YAML-based testing logic

The logic used to parse configuration files is defined in It contains the creation of config trees, the logic to register constraints and parameters and the logic to apply constraints. The Constraint class hosts the code to build a constraint, to identify candidates to its application and to apply it. The identification is based on the type of the candidate which is compared to a reference type or as set of types.

How to extend the test suite

Main entry points

There are three main entry points to the system that are discussed in order of increasing complexity. The first one is the YAML configuration file. It does not require any Python knowledge, only a basic comprehension of the conventions used for writing tests. Being fully declarative (no logic) it should be quite easy to learn its usage from the available examples. The second one is the ~abinit/tests/pymods/yaml_tests/ file. It contains the declarations of the available constraints and parameters. A basic python understanding is required in order to modify this file. Comments and doc strings should help users to grasp the meaning of this file. More details available in this section. The third one is the file ~abinit/tests/pymods/yaml_tests/structures/. It defines the structures used by the YAML parser when encountering a tag (starting with !), or in some cases when reaching a given pattern (undef for example). The structures directory is a package organised by features (ex: there is a file structures/ Each file define structures for a given feature. All files are imported by the main script structures/ Even if the abstraction layer on top of the yaml module should help, it is better to have a good understanding of more “advanced” python concepts like inheritance, decorators, classmethod etc.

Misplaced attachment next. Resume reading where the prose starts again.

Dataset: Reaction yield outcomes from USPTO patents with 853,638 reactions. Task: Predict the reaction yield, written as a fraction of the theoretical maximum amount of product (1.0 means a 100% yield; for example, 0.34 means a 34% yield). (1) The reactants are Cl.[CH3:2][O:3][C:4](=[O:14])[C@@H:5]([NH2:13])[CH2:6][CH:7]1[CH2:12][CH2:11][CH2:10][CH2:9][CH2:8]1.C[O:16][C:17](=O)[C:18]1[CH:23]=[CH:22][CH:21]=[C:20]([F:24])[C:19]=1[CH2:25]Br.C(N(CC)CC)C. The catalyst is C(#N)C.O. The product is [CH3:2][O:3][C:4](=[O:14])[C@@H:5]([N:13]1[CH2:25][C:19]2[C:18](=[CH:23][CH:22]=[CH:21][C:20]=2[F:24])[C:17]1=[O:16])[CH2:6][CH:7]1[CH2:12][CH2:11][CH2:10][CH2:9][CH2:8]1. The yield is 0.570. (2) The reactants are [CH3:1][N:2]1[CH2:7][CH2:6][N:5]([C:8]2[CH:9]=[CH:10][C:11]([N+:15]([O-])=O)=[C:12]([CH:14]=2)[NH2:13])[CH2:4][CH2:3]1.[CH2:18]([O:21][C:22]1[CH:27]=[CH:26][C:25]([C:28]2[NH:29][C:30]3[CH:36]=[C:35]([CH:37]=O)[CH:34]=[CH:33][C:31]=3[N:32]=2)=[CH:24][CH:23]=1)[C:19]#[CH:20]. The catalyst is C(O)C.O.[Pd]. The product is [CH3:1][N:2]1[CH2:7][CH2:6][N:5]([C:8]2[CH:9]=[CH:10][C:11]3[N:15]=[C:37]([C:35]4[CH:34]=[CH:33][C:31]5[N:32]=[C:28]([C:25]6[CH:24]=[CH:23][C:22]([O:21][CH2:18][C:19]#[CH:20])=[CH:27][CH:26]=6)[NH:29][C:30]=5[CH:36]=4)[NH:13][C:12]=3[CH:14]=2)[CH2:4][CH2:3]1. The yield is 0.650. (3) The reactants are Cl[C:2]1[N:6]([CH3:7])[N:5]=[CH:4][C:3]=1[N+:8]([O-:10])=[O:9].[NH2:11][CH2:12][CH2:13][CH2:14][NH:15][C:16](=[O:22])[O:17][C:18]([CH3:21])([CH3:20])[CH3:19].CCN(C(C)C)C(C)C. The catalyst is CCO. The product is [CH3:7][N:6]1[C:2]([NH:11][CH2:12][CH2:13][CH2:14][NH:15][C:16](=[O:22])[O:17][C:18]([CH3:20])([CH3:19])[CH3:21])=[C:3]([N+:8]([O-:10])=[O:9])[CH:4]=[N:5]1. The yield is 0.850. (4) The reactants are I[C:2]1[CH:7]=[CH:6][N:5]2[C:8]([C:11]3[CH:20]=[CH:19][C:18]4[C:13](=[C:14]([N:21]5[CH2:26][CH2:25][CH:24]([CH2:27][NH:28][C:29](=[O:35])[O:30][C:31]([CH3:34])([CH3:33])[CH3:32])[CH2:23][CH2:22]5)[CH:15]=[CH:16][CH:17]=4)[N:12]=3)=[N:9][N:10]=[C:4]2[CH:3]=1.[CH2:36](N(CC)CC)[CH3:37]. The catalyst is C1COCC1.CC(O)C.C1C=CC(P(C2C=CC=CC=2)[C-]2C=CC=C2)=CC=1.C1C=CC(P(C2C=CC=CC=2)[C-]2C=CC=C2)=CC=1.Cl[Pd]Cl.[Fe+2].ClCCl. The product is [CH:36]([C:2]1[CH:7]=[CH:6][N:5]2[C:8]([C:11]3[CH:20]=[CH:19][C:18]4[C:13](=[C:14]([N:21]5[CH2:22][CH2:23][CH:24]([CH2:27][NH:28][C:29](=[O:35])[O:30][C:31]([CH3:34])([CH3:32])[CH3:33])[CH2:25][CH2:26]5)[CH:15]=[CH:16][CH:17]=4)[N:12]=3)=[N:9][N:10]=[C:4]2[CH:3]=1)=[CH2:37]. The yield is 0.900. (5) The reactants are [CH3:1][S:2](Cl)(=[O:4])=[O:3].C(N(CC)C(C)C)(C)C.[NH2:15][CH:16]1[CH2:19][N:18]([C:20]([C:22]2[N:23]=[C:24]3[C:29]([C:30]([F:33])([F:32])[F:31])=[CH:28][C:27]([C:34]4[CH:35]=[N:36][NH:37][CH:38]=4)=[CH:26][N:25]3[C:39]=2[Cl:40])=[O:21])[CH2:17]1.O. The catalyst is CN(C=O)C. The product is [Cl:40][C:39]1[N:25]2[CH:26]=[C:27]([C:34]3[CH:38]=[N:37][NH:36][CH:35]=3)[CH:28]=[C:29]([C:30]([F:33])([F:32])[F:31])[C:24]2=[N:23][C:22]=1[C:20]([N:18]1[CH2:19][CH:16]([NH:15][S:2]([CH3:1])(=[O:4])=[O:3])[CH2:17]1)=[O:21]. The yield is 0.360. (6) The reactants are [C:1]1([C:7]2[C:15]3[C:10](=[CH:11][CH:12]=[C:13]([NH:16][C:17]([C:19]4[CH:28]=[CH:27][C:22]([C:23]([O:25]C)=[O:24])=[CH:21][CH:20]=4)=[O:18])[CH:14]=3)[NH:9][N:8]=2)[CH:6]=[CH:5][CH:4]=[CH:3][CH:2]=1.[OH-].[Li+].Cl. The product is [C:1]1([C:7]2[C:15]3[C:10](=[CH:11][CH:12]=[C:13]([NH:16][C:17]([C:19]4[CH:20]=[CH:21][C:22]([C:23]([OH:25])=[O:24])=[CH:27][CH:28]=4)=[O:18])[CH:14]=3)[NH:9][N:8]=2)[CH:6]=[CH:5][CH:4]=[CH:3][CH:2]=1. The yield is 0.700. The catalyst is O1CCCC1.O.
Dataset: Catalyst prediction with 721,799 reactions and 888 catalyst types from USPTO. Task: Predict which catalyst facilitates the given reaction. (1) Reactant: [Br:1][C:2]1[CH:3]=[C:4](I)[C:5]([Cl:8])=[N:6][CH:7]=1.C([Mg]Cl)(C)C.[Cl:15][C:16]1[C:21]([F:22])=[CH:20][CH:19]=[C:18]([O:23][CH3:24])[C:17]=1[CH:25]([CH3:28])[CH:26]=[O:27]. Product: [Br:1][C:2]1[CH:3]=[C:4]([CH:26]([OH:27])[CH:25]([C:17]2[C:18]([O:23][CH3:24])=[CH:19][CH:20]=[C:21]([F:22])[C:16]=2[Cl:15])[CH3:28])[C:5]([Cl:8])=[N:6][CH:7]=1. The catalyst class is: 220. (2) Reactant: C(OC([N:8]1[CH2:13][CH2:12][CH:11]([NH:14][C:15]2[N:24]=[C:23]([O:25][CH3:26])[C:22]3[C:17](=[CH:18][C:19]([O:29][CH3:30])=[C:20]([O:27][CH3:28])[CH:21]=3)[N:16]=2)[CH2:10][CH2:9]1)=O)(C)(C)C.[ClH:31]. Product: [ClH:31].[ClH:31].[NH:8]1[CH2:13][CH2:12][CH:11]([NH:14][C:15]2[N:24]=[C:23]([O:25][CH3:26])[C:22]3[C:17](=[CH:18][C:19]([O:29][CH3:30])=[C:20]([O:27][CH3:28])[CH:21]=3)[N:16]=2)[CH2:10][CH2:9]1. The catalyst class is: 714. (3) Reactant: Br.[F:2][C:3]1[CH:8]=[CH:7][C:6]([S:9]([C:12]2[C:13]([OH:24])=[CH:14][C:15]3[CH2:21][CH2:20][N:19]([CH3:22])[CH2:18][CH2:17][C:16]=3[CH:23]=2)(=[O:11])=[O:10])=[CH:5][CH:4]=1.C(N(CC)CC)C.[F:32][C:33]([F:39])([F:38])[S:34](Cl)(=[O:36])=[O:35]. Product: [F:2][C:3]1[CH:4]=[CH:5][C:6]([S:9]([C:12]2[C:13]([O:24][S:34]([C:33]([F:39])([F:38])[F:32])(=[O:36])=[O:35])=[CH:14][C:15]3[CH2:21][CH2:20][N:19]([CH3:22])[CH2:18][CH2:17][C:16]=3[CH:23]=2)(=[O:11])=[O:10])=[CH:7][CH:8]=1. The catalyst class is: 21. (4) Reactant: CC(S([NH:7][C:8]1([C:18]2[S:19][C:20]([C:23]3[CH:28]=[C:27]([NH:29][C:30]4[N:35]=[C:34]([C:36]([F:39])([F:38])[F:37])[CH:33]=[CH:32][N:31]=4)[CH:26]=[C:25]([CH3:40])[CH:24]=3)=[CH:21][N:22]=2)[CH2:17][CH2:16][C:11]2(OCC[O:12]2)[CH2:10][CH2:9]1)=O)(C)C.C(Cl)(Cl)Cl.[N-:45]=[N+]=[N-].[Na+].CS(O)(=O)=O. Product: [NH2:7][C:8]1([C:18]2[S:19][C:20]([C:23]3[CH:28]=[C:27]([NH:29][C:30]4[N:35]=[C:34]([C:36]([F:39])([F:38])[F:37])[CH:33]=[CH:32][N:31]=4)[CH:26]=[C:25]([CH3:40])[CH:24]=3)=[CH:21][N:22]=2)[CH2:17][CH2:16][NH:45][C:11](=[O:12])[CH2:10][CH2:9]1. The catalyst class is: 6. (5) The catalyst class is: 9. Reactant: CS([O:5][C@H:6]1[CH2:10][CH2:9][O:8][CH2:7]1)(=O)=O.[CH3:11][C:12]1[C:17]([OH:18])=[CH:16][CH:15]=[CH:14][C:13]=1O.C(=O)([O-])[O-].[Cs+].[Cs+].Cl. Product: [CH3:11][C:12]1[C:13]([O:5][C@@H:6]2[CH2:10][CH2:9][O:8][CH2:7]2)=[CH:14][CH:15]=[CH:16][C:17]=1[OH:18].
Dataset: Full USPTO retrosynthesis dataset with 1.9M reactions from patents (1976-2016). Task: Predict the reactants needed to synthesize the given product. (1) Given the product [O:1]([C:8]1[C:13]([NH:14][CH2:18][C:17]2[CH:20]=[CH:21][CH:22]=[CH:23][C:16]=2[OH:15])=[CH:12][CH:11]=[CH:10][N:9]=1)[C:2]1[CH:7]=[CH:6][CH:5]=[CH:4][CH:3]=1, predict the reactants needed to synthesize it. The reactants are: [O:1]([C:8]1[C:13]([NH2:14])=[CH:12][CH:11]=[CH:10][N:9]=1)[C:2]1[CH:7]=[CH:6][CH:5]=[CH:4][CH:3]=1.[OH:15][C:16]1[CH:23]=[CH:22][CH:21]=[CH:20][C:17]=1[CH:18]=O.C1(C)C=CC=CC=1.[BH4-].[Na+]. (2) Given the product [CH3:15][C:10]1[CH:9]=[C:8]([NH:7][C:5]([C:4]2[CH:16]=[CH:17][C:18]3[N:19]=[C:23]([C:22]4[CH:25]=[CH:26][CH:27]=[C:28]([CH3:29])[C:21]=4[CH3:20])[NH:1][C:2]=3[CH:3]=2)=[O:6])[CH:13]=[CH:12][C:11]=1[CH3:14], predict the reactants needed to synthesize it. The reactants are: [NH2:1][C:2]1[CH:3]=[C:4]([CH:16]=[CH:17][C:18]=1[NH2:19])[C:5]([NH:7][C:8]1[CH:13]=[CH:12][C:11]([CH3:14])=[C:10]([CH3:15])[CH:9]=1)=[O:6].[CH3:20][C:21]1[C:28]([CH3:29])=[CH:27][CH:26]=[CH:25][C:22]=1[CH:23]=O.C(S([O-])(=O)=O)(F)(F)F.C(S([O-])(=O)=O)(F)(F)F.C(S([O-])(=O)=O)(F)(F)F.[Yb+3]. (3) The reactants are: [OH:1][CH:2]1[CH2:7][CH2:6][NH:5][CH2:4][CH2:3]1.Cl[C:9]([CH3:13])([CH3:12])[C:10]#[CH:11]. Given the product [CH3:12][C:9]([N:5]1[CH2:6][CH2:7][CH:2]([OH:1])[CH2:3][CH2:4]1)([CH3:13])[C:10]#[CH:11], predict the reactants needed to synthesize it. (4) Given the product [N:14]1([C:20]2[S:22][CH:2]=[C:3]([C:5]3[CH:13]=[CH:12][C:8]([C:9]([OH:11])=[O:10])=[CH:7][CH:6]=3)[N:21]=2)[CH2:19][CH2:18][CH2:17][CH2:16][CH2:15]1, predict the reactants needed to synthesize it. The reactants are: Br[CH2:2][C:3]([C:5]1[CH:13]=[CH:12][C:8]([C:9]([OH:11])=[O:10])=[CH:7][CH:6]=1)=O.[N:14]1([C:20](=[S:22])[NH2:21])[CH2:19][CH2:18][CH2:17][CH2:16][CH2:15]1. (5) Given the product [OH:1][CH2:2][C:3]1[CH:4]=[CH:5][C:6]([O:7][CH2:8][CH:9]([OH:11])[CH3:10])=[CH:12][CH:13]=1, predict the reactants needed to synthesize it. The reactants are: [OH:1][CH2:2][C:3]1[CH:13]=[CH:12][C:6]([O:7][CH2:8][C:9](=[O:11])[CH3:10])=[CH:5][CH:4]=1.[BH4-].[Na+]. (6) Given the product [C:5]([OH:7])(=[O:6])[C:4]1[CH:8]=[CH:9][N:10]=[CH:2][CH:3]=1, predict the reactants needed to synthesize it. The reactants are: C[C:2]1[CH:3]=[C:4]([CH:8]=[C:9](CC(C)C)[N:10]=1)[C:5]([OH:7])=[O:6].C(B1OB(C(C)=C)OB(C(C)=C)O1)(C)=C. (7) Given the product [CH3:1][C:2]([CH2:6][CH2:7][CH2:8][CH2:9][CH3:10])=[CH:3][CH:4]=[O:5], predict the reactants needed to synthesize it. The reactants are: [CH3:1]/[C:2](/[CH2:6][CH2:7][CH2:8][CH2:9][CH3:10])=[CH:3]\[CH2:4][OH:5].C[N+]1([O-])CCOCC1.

Tag registration and classes implicit methods and attributes

Basic tag registration tools

The module defines python decorators that are used to build python classes associated to Yaml documents.

Registers a structure based on a YAML mapping. The class must provide a method from_map that receives a dict object as argument and returns an instance of the class. from_map should be a class method, but might be a normal method if the constructor accepts zero arguments.
Register a structure based on a YAML sequence/list. The class must provide a from_seq method that takes a list as input and returns an instance of the class.